The rise of the pop-up shop

Thinking about the location of your pop-up should be one of your biggest concerns when starting out. Here are some tips to help you decide what is best for you.

It has been discussed in great detail how difficult it can be for retailers to make ends meet. Paying a large amount monthly for rent and just praying that your store can grow fast enough can be daunting. One solution to all of this may be to try collaborating with a pop-up shop.

A pop-up is a short term lease vendor that you can set up anywhere(with permission) selling anything from lemonade to make-up to books. The ubiquity of pop-ups in recent years has coincided with the rise in technology and the shrinking of the consumer attention span. Businesses need to grab the attention of a customer and draw them in quickly and there is no better way to attract customers than to utilise other businesses’ loyal footfall.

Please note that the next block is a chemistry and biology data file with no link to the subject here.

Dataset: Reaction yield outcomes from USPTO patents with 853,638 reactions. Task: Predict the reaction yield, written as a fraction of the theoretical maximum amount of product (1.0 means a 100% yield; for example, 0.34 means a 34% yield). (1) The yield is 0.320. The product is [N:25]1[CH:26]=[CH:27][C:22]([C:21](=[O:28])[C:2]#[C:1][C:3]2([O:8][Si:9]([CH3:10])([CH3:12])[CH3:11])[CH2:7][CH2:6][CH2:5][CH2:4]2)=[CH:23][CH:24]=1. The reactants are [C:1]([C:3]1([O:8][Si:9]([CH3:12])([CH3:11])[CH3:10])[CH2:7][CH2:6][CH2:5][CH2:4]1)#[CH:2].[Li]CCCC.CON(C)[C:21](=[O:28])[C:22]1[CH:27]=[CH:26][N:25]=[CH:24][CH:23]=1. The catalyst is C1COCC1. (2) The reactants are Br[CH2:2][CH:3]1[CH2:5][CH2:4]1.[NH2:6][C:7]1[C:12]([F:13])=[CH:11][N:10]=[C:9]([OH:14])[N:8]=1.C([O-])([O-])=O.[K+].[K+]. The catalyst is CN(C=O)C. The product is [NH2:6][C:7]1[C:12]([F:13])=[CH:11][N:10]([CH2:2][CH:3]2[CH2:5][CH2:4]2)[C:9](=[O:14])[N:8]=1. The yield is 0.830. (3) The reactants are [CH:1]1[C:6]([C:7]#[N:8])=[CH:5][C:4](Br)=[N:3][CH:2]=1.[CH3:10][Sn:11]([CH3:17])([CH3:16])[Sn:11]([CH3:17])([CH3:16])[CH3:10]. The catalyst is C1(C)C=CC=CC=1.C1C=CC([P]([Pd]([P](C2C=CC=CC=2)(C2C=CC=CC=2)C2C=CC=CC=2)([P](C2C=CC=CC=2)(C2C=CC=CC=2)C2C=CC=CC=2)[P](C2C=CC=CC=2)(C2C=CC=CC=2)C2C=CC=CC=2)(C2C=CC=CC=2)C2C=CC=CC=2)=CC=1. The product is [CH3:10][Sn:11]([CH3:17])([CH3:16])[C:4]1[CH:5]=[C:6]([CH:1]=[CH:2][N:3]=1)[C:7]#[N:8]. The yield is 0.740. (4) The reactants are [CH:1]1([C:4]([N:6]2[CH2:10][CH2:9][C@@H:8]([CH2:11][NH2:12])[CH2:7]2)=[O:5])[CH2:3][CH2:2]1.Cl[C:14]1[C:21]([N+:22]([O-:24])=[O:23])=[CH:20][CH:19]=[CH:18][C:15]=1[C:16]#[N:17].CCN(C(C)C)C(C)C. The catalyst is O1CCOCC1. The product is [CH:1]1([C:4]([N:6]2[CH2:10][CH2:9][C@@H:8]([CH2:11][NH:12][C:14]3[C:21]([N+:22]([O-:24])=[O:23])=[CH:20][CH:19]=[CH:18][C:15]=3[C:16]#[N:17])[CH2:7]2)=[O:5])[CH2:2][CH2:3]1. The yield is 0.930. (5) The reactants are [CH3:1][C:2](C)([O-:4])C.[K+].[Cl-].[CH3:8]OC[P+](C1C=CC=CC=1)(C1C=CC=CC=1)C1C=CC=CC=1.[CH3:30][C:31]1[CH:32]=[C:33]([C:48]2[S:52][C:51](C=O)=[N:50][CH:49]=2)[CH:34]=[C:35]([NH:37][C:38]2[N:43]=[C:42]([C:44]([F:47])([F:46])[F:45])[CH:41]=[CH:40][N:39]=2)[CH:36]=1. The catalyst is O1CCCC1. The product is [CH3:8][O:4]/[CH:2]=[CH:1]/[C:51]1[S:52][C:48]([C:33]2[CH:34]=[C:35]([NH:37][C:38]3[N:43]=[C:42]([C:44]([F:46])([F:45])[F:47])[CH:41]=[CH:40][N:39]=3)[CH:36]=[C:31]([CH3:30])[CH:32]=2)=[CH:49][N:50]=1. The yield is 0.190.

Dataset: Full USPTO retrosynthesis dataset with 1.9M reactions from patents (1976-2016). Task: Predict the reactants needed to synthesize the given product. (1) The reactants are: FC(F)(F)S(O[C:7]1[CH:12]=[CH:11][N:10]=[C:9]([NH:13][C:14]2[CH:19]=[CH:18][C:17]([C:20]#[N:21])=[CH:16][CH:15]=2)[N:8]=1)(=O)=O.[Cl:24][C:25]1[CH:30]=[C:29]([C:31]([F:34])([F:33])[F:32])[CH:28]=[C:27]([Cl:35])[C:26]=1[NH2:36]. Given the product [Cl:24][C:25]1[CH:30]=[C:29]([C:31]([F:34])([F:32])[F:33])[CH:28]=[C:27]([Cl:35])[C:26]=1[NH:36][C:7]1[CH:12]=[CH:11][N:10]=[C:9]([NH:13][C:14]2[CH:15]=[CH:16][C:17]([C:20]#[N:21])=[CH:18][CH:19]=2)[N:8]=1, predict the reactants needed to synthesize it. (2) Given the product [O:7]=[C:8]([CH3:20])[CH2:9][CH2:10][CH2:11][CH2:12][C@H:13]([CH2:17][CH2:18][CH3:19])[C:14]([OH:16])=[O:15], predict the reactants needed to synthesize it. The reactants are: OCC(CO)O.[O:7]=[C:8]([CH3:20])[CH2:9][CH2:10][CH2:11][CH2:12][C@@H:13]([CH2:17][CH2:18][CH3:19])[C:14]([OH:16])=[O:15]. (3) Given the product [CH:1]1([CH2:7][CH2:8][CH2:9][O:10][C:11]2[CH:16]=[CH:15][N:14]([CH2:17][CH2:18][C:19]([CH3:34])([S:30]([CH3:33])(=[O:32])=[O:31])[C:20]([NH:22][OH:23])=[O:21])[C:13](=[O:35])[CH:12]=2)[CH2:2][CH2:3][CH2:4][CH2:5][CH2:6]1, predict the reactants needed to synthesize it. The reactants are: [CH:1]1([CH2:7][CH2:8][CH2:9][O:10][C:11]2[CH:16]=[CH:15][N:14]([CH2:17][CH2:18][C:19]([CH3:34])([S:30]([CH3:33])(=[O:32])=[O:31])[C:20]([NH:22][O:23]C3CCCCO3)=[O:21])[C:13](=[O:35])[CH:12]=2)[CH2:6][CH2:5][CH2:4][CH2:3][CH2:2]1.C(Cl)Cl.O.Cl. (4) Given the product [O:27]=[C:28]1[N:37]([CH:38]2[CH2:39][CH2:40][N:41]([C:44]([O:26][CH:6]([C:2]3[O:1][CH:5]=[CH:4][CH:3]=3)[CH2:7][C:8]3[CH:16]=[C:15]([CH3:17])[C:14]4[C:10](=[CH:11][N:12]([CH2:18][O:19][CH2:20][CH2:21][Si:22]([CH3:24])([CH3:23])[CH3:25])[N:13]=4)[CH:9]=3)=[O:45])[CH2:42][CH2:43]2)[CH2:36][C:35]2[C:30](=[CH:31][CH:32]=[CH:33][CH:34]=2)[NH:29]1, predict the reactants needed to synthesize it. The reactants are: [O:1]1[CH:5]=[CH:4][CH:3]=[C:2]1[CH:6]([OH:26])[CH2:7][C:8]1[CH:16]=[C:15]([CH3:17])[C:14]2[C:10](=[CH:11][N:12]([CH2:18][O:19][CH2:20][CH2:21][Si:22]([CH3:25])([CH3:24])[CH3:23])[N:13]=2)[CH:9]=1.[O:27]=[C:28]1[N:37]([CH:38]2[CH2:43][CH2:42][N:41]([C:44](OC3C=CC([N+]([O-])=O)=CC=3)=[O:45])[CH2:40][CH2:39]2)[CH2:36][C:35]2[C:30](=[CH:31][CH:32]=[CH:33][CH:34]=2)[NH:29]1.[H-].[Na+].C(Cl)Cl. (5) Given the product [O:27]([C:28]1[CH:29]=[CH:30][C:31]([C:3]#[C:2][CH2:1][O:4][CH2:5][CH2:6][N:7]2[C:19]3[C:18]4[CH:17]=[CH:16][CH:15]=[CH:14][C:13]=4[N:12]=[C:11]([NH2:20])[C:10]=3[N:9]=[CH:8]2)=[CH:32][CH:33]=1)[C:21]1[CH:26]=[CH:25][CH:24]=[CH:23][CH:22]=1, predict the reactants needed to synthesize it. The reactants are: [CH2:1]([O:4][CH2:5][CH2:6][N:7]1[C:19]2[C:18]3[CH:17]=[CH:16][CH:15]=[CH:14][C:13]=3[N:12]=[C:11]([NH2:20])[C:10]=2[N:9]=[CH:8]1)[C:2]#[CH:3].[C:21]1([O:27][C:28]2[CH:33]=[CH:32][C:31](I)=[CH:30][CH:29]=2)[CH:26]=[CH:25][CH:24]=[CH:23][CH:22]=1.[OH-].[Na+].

Related: The essential guide to setting up a pop-up shop in the UK

Pop-ups make sense as they will likely be paying less rent and will benefit from the existing footfall in the store. The stores, however, should have some sort of synergy (e.g.) a café housing a book store pop-up. This works because people who drink a lot of coffee generally like to read and vice versa.

Even something as simple as a kiosk or booth in the middle of a shopping centre can be very effective. Rent will obviously be lower and it’s a great way to test out if your product sells. Many of the biggest companies in the world such as Facebook, Nike, and Coca-Cola have experimented with pop-ups so if you’re thinking of trying one you should – you’ll be in very good company.

Find out more about pop-ups in the following infographic from Colourfast.

Owen Gough

Owen Gough

Owen Gough is a reporter for He has a background in small business marketing strategies and is responsible for writing content on subjects ranging from small business finance to technology...

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